Haploidentical transplantation in children opens the possibility to offer this treatment to every child with an otherwise incurable disease, such as some hematological or oncological malignancies, inborn or acquired bone marrow-failure syndromes, hemoglobinopathies, immunodeficiencies, or other genetic diseases. Although initial attempts at haploidentical transplantation were associated with a high transplant-related mortality, recent insights into the biology of haploidentical transplantation, the availability of effective in vivo large-scale graft-manipulation technology, and improved supportive care strategies have led to and are still leading to significantly better outcomes of haploidentical transplantation as compared with previous decades. In addition, expensive and time-consuming searches for matched unrelated donors (MUDs) as well as the expensive establishment and maintenance of cord blood banks are not necessary. Moreover, the worldwide donor registries comprise mainly donors of Caucasian origin and patients of non-Caucasian origin have a lower chance of finding a MUD. Therefore, haploidentical transplantation allows the treatment of children independently of their ethnic background in a timely fashion according to the status of their underlying disease.

Poets C.F.,University Hospital of Tuebingen
Sleep Medicine | Year: 2010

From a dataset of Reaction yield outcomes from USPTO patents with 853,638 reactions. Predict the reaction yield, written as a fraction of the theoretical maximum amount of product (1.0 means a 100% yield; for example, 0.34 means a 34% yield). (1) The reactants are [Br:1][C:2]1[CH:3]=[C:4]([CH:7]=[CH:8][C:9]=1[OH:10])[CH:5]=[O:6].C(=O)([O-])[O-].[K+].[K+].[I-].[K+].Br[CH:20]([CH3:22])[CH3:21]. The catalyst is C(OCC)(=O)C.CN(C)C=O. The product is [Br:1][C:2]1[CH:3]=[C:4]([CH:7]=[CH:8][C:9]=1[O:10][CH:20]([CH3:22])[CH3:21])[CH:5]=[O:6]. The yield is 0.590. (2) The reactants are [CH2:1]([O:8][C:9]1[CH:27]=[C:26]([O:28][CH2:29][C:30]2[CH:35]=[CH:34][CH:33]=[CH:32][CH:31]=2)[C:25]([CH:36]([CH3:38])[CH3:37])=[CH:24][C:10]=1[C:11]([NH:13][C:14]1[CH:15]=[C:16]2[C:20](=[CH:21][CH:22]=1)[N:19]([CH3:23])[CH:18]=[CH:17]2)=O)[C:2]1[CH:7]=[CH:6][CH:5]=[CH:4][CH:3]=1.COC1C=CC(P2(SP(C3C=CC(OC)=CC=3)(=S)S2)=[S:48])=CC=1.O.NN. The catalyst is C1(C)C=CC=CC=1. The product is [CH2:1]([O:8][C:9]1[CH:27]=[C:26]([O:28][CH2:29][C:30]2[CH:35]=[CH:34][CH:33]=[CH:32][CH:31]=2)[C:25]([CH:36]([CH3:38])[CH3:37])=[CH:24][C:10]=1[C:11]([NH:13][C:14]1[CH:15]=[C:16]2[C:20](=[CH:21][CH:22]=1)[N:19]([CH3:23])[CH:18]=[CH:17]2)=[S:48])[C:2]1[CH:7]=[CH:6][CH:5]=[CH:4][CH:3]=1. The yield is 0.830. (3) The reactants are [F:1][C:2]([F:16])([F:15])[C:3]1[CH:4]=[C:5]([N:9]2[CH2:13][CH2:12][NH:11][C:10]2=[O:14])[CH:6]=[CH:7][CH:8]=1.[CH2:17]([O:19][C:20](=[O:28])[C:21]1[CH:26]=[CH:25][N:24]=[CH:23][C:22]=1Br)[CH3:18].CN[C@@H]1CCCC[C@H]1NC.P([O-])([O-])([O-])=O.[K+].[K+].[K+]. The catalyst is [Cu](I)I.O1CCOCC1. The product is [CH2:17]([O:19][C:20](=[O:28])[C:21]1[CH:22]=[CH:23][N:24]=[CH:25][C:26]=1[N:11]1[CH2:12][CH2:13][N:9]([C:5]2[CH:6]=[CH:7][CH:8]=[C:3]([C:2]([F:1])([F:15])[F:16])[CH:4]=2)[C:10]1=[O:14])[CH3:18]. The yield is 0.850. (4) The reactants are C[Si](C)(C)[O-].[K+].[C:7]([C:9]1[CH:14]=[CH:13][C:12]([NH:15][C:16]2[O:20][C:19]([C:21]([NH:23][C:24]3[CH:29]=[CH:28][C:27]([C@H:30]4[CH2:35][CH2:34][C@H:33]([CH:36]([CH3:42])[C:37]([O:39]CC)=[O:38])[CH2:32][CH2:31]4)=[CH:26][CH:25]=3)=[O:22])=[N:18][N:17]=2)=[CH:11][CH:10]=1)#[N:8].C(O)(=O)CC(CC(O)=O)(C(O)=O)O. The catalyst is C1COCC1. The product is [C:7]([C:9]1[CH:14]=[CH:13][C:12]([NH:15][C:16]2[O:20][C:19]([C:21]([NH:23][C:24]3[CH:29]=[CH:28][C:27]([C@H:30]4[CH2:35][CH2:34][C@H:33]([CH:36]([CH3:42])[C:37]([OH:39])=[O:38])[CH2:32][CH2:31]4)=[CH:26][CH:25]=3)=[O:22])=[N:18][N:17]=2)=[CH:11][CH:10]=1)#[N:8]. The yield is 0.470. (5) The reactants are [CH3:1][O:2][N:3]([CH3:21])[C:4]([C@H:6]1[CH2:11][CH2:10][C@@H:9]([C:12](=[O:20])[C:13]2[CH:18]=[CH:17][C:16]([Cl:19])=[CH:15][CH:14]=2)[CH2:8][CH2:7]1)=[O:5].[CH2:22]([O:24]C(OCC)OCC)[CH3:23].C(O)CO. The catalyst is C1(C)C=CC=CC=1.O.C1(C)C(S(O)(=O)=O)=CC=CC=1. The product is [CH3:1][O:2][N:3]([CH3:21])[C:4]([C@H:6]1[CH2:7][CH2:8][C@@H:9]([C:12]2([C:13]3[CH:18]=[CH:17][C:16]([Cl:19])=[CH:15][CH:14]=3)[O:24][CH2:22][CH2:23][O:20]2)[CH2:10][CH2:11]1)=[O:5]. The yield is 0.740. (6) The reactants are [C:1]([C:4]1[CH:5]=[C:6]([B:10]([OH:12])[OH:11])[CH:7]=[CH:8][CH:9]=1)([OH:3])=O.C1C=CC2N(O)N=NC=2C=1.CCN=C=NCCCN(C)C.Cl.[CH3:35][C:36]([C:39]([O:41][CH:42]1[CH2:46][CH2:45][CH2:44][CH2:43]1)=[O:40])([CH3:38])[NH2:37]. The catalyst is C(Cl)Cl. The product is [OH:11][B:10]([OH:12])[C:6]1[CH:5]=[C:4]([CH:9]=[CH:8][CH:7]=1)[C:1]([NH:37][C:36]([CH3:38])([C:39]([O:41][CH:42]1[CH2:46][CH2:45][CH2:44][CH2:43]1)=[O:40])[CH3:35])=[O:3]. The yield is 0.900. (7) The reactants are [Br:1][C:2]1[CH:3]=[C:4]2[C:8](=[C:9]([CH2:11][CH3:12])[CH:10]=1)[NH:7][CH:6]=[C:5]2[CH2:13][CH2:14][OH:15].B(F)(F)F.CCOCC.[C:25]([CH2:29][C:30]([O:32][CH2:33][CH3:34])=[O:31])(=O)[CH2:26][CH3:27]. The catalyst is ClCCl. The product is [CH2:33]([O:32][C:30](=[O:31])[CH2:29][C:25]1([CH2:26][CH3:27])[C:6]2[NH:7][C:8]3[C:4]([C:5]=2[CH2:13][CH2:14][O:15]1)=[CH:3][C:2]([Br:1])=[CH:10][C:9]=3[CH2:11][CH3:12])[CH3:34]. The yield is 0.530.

Apnea of prematurity (AOP) is a developmental sleep disorder which is yet to be completely understood. Although there is some evidence of brainstem immaturity, there is nothing to suggest that infants with AOP have gross deficits in respiratory control. It appears, however, that the early (and frequent) occurrence of hypoxemia during apnea in preterm infants is related to their low expiratory lung volume, which falls even further during apnea, while the accompanying bradycardia results from this combination of apnea and hypoxemia. Feeding is an important trigger for AOP. While hypoxemia during feeding is most likely related to an immature coordination between sucking, swallowing and breathing and potentially also to an immature laryngeal chemoreflex, hypoxemia after feeding may be caused by diaphragmatic fatigue; gastro-esophageal reflux only rarely plays a role. The time course of AOP, i.e., its increased occurrence during the second and third rather than the first week of life, together with data from physiological studies, also suggests a role for diaphragmatic fatigue. Additional factors include upper airway obstruction, persistence of the fetal response to hypoxia, i.e., ventilatory depression, and the close proximity between the eupneic and apneic CO2 thresholds in neonates. Observational data cannot provide definite answers on cause-and-effect issues but may provide a starting point for further studies into mechanisms involved in AOP and for the development of new therapeutic interventions. First, however, we need to better define how much AOP can be tolerated in an infant without endangering neurodevelopment. © 2010 Elsevier B.V.